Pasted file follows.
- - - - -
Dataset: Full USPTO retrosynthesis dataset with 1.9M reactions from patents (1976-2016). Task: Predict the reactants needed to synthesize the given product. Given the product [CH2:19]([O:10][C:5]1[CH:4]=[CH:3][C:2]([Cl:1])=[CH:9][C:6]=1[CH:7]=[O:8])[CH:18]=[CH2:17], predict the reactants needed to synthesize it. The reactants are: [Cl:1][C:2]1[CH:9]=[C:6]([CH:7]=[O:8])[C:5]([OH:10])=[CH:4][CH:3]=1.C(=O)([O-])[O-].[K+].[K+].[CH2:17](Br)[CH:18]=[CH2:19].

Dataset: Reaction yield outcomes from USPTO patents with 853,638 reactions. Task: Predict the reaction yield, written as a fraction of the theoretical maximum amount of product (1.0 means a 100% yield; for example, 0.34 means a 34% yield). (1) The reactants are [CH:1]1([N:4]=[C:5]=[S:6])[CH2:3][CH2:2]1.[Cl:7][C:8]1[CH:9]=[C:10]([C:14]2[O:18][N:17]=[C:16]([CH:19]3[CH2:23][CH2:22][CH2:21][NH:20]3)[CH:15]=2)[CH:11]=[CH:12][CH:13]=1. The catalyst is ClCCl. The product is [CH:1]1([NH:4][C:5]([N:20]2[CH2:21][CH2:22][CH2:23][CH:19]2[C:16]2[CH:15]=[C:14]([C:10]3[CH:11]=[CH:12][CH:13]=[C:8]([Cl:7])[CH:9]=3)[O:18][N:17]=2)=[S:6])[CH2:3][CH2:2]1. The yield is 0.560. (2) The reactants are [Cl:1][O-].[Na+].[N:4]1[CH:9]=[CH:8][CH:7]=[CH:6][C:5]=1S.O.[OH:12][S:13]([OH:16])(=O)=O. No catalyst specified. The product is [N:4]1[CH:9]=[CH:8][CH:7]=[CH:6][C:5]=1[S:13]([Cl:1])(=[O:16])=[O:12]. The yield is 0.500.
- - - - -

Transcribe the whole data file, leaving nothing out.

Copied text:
Dataset: Full USPTO retrosynthesis dataset with 1.9M reactions from patents (1976-2016). Task: Predict the reactants needed to synthesize the given product. Given the product [CH2:19]([O:10][C:5]1[CH:4]=[CH:3][C:2]([Cl:1])=[CH:9][C:6]=1[CH:7]=[O:8])[CH:18]=[CH2:17], predict the reactants needed to synthesize it. The reactants are: [Cl:1][C:2]1[CH:9]=[C:6]([CH:7]=[O:8])[C:5]([OH:10])=[CH:4][CH:3]=1.C(=O)([O-])[O-].[K+].[K+].[CH2:17](Br)[CH:18]=[CH2:19].

Dataset: Reaction yield outcomes from USPTO patents with 853,638 reactions. Task: Predict the reaction yield, written as a fraction of the theoretical maximum amount of product (1.0 means a 100% yield; for example, 0.34 means a 34% yield). (1) The reactants are [CH:1]1([N:4]=[C:5]=[S:6])[CH2:3][CH2:2]1.[Cl:7][C:8]1[CH:9]=[C:10]([C:14]2[O:18][N:17]=[C:16]([CH:19]3[CH2:23][CH2:22][CH2:21][NH:20]3)[CH:15]=2)[CH:11]=[CH:12][CH:13]=1. The catalyst is ClCCl. The product is [CH:1]1([NH:4][C:5]([N:20]2[CH2:21][CH2:22][CH2:23][CH:19]2[C:16]2[CH:15]=[C:14]([C:10]3[CH:11]=[CH:12][CH:13]=[C:8]([Cl:7])[CH:9]=3)[O:18][N:17]=2)=[S:6])[CH2:3][CH2:2]1. The yield is 0.560. (2) The reactants are [Cl:1][O-].[Na+].[N:4]1[CH:9]=[CH:8][CH:7]=[CH:6][C:5]=1S.O.[OH:12][S:13]([OH:16])(=O)=O. No catalyst specified. The product is [N:4]1[CH:9]=[CH:8][CH:7]=[CH:6][C:5]=1[S:13]([Cl:1])(=[O:16])=[O:12]. The yield is 0.500.